Journey To The USA

excerptChicagoThe huge butcher's warehouses with their cattle enclosures lie on a surface of more than 160 hectares. The number of cattle that are cut every year is 10 million, worth 250 million dollars.The meat thus obtained is used partly as food, partly as export produce. Although the butcher's warehouse. is equipped with mechanical appliances, every day 25,000 workers are occupied feeding the cattle, making sausages, bacon and all sorts of meat products. The figures that we present here are taken from the registers of the factory and they speak for themselves; they fill us on about how important a big enterprise is.As already shown, most industrial enterprises in Chicago are huge; it is the same with trade, especially the cereals trade; the thousands of convoys that arrive on the 29 converging railways on a daily basis carry an average of 180 thousand passengers; the postal service distributes more than 10 thousand letters and newspapers, while in the harbor more than 70 ships come and go daily. The silos, also known as Elevators, play in important role in the cereals trade; I had the opportunity of visiting the Great Elevator, which functions at Chicago River. The Iowa elevator is 43 m high; in 10 hours, with the help of only 16 people, it unloads 150 wagons; each of these wagons contains 252 hl of wheat (36 kilos). It takes only two hours to load a ship with a capacity of 32,400 hl. The engine that brings into operation the silos is a 700 horsepower engine. All the big silo warehouses, called Elevators, offer some important advantages to their users: the ingenious and practical way of loading the ships and unloading the wagons, wheat winnowing, cereals classification according to variety and weight.The silo warehouses from Chicago and from many harbors, as well as those from other agricultural centers, make the cereals trade run much more smoothly, and proved to be very useful to the agriculture of the Unites States, in which extensive crops are predominant. As far as I could notice during my visits to various agricultural centers, the intensive American agriculture is backward, even rudimentary, if compared to that of Central Europe. In spite of this, due to the vastness and fertility of the land, especially of that in the Mississippi basin and on the coast, farmers managed to harvest the astonishing quantity of 60 million t of cereals last year.In spite of the fact that managers of small farming companies complain more about the agricultural crisis than the Romanian ones, the most important contribution to the development of American agriculture is brought by the efficiency of the various means of transportation: they benefit from water transport, on the Great Lakes where harbor dues are very low, or from railway transport which is very convenient as well, because tough competition obliges companies to ask for very low tariffs, as low as ½ cents per kilometric ton. Extraordinary Journeys, CD Press, 2001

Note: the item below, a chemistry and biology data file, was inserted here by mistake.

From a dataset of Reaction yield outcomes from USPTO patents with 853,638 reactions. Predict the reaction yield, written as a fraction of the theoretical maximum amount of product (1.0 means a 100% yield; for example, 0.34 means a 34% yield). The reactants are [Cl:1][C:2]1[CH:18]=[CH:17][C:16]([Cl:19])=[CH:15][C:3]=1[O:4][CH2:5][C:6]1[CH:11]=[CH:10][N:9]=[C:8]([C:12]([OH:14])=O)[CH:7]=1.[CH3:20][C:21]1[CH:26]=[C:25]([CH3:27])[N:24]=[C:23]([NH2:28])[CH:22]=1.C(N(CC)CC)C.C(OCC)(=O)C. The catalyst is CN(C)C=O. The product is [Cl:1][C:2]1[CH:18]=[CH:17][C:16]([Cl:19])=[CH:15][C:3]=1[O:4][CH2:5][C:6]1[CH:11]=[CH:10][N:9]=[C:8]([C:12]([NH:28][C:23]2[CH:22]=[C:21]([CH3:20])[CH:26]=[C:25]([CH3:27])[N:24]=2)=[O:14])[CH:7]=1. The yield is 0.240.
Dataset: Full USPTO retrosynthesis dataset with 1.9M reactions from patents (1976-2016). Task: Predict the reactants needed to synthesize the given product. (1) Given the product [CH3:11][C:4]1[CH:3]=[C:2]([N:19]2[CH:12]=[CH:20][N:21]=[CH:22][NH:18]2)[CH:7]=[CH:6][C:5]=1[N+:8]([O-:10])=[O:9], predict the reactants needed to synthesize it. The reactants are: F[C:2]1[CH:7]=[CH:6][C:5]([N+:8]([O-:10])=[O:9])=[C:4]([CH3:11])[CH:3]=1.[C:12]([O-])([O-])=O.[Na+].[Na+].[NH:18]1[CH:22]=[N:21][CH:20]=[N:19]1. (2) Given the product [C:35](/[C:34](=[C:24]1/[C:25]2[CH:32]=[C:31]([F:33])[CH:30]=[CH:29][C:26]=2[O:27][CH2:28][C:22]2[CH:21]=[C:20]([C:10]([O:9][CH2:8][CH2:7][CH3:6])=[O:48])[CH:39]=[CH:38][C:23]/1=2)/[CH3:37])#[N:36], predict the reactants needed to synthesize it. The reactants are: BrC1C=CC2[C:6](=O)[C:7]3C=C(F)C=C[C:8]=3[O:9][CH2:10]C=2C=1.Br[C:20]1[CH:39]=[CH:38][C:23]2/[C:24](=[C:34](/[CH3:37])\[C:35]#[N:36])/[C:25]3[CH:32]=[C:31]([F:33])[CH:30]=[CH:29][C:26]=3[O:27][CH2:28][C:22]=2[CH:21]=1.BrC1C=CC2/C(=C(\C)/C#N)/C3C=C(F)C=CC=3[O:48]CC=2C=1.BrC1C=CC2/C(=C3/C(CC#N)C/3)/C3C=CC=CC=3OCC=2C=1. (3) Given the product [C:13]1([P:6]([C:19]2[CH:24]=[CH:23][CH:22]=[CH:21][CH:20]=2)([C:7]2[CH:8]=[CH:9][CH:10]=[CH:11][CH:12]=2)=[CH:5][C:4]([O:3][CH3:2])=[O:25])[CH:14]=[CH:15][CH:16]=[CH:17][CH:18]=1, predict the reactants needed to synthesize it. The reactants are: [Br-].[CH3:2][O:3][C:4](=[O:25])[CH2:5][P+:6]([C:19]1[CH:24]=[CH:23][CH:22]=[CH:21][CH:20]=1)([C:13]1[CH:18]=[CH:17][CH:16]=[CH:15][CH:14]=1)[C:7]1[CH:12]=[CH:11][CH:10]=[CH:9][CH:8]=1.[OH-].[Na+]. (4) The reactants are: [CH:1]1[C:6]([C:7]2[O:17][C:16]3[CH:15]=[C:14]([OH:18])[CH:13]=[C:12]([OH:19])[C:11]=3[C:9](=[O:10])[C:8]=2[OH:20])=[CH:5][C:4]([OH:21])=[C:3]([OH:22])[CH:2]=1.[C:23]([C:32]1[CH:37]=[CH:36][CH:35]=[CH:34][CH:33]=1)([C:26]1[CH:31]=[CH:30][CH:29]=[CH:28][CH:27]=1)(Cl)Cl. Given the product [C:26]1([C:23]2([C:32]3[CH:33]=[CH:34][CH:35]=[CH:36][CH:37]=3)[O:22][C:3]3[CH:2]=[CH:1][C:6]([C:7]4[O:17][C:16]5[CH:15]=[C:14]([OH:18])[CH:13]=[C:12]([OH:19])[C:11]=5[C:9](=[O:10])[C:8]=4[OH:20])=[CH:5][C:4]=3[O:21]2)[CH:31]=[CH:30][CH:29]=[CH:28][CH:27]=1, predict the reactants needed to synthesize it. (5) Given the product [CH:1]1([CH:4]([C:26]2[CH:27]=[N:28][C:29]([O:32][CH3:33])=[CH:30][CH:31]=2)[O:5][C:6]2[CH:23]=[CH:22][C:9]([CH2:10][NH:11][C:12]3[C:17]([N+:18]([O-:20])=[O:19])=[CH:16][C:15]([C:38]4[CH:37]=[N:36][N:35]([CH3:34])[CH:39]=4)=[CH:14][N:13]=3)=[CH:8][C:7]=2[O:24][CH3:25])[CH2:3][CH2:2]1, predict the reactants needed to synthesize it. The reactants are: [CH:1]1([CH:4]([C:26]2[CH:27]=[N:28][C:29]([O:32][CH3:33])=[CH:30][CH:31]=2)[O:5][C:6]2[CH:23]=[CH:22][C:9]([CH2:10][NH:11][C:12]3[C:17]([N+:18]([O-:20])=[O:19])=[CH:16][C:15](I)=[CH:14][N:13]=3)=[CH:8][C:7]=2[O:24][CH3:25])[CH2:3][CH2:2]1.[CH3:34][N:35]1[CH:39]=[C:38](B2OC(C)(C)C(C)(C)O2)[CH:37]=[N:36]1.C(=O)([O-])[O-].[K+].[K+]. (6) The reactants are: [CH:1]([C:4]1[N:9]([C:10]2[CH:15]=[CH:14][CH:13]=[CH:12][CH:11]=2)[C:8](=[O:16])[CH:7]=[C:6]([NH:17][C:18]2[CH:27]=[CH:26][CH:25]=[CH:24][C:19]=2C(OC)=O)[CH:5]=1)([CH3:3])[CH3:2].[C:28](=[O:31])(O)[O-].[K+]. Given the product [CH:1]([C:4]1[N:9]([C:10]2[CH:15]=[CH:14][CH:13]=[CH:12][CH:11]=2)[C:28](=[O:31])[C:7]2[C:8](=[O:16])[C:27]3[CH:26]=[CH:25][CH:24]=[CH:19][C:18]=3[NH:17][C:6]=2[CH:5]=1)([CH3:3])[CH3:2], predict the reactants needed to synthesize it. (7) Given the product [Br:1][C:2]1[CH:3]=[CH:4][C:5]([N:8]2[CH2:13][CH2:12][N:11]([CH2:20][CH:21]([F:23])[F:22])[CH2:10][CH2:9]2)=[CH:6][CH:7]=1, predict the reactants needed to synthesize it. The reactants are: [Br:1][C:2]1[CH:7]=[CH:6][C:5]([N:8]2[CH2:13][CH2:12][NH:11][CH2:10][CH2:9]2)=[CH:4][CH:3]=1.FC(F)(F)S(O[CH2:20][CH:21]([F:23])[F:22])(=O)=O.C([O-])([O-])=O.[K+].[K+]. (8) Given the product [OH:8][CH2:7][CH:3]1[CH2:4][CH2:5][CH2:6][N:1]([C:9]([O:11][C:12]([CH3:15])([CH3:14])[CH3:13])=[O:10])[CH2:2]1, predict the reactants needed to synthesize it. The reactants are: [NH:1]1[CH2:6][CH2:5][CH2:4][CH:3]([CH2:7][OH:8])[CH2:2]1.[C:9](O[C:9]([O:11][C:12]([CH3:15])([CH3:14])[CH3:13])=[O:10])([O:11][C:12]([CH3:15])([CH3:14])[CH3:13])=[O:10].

by Constantin Chiru